Effects of the Truckee, California, earthquake of September 12, 1966
- Reuben Kachadoorian , R.F. Yerkes , and Arvi O. Waananen
The Truckee, Calif., earthquake of September 12, 1966, had a magnitude of 5.4 on the Richter scale, as reported by the U.S. Coast and Geodetic Survey. It was felt over an area extending from San Francisco eastward to Salt Lake City and from Bakersfield northward beyond Chico, Calif. Ground breakage due to seismic shaking occurred in unconsolidated alluvium along a zone about 10 miles long that trends about N. 30° E. and extends from a point west of Prosser Reservoir, 4 miles northeast of Truckee, to Hoke Valley. The concentration of ground breakage along this zone suggests that it may be related to a subsurface northeastward-trending fault rather than to buried extensions of the northwestward-trending faults that dominate the regional geologic structure.
Other effects of the earthquake include the following: (1) Damage to Prosser and Boca Dams, (2) minor damage to several bridges on Interstate Highway 80, (3) several earthquake-generated slumps or landslides on Interstate Highway 80 between Boca Dam and the California-Nevada boundary, (4) damage to the caretaker's house at Boca Dam and a lumber shed at Loyalton, (5) damage by falling rocks to the Farad powerhouse, to the wooden flume which supplies water to the powerhouse, and to the Southern Pacific Lines in Truckee Canyon, (6) minor damage to water wells and water distribution systems, particularly at Truckee, and (7) rejuvenation of springs throughout the Truckee-Russel Valley area.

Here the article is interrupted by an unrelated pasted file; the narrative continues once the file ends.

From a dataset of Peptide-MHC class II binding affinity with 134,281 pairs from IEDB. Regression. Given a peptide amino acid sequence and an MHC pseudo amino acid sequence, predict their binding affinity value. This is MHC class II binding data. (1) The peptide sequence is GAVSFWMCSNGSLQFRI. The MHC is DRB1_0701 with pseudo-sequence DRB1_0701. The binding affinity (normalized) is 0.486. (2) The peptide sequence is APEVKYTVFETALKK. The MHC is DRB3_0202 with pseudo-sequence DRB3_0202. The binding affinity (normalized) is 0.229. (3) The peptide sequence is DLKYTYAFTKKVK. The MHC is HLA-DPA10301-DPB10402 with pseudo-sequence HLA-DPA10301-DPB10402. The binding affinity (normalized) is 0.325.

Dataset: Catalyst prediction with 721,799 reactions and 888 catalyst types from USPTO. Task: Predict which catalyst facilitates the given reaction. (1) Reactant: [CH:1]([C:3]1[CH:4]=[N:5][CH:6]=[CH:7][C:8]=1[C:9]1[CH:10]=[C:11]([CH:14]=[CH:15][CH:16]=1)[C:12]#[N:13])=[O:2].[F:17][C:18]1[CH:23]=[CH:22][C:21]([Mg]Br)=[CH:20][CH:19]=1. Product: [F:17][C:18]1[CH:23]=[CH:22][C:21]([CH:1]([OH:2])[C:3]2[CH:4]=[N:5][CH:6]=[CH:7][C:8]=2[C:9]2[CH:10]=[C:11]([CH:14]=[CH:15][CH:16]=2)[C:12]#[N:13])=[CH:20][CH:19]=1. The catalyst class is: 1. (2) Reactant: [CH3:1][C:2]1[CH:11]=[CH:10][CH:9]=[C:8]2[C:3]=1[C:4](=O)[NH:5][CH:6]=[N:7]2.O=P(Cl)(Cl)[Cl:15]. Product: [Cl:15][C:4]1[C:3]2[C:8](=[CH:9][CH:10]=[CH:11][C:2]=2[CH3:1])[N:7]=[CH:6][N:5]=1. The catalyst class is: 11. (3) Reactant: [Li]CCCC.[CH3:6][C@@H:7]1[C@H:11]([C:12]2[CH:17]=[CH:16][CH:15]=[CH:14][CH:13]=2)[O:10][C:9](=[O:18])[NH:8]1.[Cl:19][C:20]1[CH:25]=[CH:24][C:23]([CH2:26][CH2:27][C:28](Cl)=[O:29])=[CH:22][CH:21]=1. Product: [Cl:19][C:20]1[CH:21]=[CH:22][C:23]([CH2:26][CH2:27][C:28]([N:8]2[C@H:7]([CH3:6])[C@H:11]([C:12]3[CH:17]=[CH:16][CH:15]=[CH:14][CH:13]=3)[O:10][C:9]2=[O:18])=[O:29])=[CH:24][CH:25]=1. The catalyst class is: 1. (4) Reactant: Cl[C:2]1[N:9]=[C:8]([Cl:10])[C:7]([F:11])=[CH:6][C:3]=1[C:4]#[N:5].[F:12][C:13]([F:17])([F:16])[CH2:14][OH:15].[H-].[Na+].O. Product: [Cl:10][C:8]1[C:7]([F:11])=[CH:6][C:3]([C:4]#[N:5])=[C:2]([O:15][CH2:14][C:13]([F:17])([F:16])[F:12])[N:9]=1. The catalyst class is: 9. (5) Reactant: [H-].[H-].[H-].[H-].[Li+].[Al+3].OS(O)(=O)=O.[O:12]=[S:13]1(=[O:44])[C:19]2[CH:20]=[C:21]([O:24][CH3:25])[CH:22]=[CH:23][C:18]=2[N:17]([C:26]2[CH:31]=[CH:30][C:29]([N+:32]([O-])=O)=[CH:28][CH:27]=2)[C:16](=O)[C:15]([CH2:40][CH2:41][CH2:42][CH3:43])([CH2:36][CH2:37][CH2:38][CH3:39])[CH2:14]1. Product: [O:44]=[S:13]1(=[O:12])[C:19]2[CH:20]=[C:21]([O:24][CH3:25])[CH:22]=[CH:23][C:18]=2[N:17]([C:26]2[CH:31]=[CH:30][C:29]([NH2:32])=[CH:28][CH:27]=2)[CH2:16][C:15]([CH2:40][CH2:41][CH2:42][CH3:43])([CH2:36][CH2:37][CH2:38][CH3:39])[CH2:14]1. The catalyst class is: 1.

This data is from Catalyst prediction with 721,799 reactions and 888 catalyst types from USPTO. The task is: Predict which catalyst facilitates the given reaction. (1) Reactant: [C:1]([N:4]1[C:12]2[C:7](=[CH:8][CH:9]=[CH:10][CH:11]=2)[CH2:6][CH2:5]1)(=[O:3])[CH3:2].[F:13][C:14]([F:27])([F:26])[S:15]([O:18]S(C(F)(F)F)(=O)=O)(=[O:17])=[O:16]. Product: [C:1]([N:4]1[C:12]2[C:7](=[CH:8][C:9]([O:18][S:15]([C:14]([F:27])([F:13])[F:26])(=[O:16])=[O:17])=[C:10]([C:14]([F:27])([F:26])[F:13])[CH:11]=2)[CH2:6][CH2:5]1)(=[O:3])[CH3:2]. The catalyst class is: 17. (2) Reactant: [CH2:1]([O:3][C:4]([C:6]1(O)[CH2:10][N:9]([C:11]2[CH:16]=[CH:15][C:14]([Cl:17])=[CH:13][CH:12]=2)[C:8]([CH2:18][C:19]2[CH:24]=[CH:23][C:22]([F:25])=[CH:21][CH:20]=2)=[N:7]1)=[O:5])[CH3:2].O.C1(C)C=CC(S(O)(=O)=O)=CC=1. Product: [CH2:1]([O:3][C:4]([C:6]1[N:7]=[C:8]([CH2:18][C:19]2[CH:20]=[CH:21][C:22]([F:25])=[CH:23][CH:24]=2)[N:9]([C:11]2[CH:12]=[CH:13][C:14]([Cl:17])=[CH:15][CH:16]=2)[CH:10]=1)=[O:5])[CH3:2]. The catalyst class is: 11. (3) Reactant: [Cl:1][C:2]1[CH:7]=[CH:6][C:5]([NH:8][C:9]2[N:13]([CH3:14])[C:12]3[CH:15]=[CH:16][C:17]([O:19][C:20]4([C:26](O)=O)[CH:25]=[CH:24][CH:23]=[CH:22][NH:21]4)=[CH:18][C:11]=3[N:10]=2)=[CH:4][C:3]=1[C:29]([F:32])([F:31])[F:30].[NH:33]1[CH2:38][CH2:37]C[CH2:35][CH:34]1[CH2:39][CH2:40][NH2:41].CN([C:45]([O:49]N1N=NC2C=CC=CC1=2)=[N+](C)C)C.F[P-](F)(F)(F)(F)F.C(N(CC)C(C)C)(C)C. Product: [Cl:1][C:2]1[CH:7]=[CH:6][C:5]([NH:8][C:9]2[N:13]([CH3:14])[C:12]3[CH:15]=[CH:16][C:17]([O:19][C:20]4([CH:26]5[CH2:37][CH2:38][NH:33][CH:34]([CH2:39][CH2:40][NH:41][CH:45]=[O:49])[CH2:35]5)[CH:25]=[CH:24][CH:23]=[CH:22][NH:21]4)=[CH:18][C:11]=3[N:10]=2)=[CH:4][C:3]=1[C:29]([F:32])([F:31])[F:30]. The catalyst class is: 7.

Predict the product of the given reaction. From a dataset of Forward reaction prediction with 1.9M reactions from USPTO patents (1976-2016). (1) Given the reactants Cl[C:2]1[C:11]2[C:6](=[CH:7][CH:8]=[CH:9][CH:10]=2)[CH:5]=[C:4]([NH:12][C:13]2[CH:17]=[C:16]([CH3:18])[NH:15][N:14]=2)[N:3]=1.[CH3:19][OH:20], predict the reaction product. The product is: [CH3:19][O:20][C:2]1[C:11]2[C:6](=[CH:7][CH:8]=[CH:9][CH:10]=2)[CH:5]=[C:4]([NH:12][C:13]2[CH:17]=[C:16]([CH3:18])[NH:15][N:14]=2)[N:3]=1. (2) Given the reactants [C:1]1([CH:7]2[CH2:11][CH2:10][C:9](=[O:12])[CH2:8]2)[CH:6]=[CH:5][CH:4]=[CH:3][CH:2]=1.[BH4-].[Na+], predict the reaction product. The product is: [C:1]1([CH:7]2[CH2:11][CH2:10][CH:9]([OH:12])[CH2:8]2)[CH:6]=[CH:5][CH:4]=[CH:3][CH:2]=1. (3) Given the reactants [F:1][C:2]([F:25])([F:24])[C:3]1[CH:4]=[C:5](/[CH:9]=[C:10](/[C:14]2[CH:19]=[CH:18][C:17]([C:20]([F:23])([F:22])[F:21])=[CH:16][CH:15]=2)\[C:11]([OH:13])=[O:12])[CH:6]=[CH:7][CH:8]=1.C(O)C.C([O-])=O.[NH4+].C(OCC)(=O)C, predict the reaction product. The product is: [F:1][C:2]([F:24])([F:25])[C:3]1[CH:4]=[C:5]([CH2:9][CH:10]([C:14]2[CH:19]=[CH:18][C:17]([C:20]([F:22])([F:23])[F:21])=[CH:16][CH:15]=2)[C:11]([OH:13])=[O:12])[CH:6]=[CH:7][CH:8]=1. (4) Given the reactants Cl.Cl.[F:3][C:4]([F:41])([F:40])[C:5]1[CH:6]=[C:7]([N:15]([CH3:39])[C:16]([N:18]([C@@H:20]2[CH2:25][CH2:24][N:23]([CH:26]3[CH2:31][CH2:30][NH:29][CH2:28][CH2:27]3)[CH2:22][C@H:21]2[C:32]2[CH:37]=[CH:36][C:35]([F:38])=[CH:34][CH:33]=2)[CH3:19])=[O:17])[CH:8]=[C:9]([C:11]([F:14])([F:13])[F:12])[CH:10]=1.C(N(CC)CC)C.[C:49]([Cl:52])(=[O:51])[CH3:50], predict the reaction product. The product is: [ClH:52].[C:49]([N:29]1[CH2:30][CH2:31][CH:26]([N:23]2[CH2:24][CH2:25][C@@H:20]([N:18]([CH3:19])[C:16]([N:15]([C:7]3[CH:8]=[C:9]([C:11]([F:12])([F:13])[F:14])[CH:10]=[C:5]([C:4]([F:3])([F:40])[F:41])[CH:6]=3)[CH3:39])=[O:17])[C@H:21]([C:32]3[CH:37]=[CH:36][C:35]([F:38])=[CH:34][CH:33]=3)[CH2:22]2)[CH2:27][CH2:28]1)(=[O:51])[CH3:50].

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- Effects of the Truckee, California, earthquake of September 12, 1966
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- U.S. Geological Survey
- Report: iii, 14 p.; Plate: 18.51 x 18.09 inches
- United States
- Arizona, California, Idaho, Nevada, Oregon, Utah